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UNESCO HIV and Health Education Clearinghouse

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  1. Zambia’s school re-entry policy for adolescent mothers: examining impacts beyond re-enrollment

    The persistently high rate of adolescent pregnancy, particularly among poor girls and in rural areas, is one of the reasons that universal secondary school completion remains elusive in Zambia. We used a mixed methods approach to explore how Zambia’s re-entry policy is related to young mothers’ outcomes beyond re-enrollment in school. We found that girls with knowledge of the policy were less likely to be forced out of school while pregnant and perceived less stigma after delivery. …

  2. Teen pregnancy and high school dropout: what communities can do to address these issues

    The primary focus of this report is to highlight innovative ways school systems - particularly persistently low-achieving school districts with high teen birth rates - and public agencies and community-based organizations that oversee teen pregnancy prevention programs are working together with the common goal of helping students avoid too-early pregnancy and parenthood and complete their high school education. …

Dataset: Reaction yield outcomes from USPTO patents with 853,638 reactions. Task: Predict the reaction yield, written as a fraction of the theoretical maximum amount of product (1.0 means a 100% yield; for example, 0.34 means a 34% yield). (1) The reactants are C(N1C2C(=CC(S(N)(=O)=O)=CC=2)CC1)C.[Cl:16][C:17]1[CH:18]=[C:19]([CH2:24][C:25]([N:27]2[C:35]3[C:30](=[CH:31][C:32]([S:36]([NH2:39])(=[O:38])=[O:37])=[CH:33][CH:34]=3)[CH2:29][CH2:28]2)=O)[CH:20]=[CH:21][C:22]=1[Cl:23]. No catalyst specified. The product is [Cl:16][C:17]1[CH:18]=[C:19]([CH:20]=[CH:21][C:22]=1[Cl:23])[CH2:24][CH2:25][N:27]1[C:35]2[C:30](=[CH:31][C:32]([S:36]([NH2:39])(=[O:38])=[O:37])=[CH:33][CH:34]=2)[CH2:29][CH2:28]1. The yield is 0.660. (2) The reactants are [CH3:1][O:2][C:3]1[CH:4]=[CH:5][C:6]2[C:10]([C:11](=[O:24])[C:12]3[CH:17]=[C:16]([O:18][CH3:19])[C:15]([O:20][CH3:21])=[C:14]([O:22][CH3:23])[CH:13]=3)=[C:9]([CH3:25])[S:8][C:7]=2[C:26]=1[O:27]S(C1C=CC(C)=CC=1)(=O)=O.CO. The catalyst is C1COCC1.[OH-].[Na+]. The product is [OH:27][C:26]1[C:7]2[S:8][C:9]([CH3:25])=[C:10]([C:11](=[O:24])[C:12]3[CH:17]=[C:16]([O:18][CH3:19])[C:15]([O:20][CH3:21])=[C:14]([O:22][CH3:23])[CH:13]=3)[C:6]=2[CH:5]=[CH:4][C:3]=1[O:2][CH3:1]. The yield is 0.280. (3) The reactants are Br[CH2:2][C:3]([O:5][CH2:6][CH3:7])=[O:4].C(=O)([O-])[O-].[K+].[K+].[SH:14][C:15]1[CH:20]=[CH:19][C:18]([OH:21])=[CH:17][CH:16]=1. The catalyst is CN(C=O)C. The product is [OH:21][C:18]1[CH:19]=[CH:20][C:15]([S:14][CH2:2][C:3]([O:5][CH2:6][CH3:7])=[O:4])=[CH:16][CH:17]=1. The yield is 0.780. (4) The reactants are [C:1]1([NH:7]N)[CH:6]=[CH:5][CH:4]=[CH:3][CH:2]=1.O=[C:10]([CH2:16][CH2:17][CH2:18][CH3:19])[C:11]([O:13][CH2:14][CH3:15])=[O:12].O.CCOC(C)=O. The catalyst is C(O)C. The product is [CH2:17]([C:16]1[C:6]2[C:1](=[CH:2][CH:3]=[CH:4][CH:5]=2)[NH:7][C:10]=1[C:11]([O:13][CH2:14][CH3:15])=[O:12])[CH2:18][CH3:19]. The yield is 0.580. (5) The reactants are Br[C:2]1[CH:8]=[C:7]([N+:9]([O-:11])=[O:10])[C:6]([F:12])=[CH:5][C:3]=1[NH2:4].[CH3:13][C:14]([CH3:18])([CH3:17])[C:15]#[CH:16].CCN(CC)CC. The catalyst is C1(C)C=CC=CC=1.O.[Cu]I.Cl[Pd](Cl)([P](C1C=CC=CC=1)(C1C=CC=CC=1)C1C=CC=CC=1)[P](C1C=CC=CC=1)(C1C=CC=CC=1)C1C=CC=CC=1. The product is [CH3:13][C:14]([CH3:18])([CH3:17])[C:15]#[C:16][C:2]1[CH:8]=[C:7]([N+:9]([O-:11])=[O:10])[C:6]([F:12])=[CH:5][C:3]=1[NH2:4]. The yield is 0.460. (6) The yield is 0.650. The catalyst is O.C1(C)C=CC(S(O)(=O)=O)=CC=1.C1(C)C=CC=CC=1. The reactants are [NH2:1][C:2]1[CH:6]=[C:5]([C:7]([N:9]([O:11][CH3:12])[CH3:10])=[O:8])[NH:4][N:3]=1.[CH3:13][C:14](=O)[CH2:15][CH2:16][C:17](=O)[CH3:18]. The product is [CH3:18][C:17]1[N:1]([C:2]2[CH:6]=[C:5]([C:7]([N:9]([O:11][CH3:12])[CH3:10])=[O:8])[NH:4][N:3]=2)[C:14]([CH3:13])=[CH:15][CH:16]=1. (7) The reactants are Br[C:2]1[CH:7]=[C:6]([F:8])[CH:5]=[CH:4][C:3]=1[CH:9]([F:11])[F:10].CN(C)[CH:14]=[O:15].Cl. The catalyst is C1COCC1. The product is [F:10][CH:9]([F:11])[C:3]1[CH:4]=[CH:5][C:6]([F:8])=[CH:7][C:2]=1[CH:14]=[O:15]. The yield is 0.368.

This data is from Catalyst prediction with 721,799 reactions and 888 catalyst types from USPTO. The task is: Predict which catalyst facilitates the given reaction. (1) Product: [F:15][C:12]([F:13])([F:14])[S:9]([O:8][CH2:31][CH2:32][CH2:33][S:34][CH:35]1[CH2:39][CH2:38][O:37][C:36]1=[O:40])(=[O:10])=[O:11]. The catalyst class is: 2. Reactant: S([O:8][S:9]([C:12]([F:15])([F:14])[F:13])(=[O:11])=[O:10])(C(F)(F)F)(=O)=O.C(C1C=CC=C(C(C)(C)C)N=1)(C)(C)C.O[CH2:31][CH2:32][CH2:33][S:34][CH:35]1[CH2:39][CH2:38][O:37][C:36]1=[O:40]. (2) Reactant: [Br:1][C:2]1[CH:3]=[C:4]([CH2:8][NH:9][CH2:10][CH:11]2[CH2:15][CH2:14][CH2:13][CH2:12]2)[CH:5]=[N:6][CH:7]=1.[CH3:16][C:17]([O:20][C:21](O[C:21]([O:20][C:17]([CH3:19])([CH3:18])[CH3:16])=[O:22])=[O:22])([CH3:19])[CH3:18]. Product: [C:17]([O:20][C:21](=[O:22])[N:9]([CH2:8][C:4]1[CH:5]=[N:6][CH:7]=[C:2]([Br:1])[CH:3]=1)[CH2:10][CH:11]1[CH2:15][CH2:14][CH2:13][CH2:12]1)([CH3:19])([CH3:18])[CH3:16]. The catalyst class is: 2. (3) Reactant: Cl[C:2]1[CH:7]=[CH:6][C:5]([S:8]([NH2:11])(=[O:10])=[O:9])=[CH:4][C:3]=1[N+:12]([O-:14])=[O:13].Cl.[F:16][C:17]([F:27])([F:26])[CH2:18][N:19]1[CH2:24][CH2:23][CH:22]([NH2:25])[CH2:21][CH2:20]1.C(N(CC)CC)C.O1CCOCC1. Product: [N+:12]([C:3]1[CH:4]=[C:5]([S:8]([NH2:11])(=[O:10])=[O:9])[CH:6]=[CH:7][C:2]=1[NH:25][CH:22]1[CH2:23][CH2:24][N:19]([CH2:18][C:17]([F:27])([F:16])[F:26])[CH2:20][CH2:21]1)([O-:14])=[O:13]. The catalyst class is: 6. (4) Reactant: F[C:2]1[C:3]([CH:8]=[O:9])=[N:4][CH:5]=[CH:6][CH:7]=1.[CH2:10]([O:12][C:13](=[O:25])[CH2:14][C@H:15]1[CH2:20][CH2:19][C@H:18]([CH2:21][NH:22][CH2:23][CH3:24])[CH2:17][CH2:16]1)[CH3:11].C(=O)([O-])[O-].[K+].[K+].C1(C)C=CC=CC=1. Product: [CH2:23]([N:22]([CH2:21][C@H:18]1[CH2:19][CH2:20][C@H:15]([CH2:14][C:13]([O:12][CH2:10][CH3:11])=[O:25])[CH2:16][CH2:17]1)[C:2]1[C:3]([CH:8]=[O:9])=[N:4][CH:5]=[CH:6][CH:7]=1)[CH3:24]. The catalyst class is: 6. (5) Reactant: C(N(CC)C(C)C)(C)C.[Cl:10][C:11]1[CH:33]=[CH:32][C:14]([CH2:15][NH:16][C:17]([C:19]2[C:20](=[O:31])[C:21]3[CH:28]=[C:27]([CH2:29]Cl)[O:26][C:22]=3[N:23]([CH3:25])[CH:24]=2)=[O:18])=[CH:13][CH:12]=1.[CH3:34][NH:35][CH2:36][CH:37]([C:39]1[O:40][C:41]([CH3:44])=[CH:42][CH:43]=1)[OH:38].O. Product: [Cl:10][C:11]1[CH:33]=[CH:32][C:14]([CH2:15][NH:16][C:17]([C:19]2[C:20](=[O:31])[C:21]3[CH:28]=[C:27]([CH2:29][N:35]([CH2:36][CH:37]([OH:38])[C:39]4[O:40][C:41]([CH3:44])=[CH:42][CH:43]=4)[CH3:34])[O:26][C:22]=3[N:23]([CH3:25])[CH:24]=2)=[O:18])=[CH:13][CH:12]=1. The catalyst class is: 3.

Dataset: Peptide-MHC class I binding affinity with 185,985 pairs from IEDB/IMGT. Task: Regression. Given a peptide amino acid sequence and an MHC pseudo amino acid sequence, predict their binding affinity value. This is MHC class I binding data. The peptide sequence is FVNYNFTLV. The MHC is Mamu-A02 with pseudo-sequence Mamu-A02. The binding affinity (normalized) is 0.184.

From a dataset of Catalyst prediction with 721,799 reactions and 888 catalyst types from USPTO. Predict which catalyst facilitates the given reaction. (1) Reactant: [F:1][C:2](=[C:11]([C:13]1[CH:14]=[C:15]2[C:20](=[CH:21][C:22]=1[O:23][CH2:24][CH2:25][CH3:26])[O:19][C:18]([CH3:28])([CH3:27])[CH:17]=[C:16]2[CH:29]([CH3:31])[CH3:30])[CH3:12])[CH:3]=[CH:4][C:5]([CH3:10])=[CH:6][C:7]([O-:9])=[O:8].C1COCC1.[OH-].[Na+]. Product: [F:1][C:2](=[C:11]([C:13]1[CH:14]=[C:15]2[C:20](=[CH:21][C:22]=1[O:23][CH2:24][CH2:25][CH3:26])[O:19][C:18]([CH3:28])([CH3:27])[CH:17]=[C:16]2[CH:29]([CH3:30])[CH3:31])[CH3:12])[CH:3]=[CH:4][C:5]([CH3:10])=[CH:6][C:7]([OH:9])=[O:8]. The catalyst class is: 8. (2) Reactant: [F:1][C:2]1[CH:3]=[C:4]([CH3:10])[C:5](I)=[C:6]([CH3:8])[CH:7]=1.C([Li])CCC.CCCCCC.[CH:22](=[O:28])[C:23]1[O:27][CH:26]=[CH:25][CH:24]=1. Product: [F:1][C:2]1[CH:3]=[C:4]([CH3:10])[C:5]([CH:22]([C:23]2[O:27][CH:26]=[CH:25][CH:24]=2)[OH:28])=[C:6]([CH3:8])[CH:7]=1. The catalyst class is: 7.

3. Education for pregnant girls and young mothers. Helpdesk report

    How do Kenya, Nigeria and the UK deal with girls who get pregnant at school in terms of: (1) what the policy is around when they should leave school to have their baby, and whether this is actually implemented; (2) whether formal education is provided while they are away having their babies, how this is delivered, and whether it actually has impact on their learning; and (3) the kind of support girls get for going back to school once they have their babies and how negative attitudes are overcome. Additionally: Identify any information on bridging schools in Ghana and Liberia.

  4. School-based interventions for preventing HIV, sexually transmitted infections, and pregnancy in adolescents (Review)

    Background: School-based sexual and reproductive health programmes are widely accepted as an approach to reducing high-risk sexual behaviour among adolescents. Many studies and systematic reviews have concentrated on measuring effects on knowledge or self-reported behaviour rather than biological outcomes, such as pregnancy or prevalence of sexually transmitted infections (STIs). Objectives: To evaluate the effects of school-based sexual and reproductive health programmes on sexually transmitted infections (such as HIV, herpes simplex virus, and syphilis), and pregnancy among adolescents.

  5. Teenage pregnancy and parenting at school in contemporary South African contexts: deconstructing school narratives and understanding policy implementation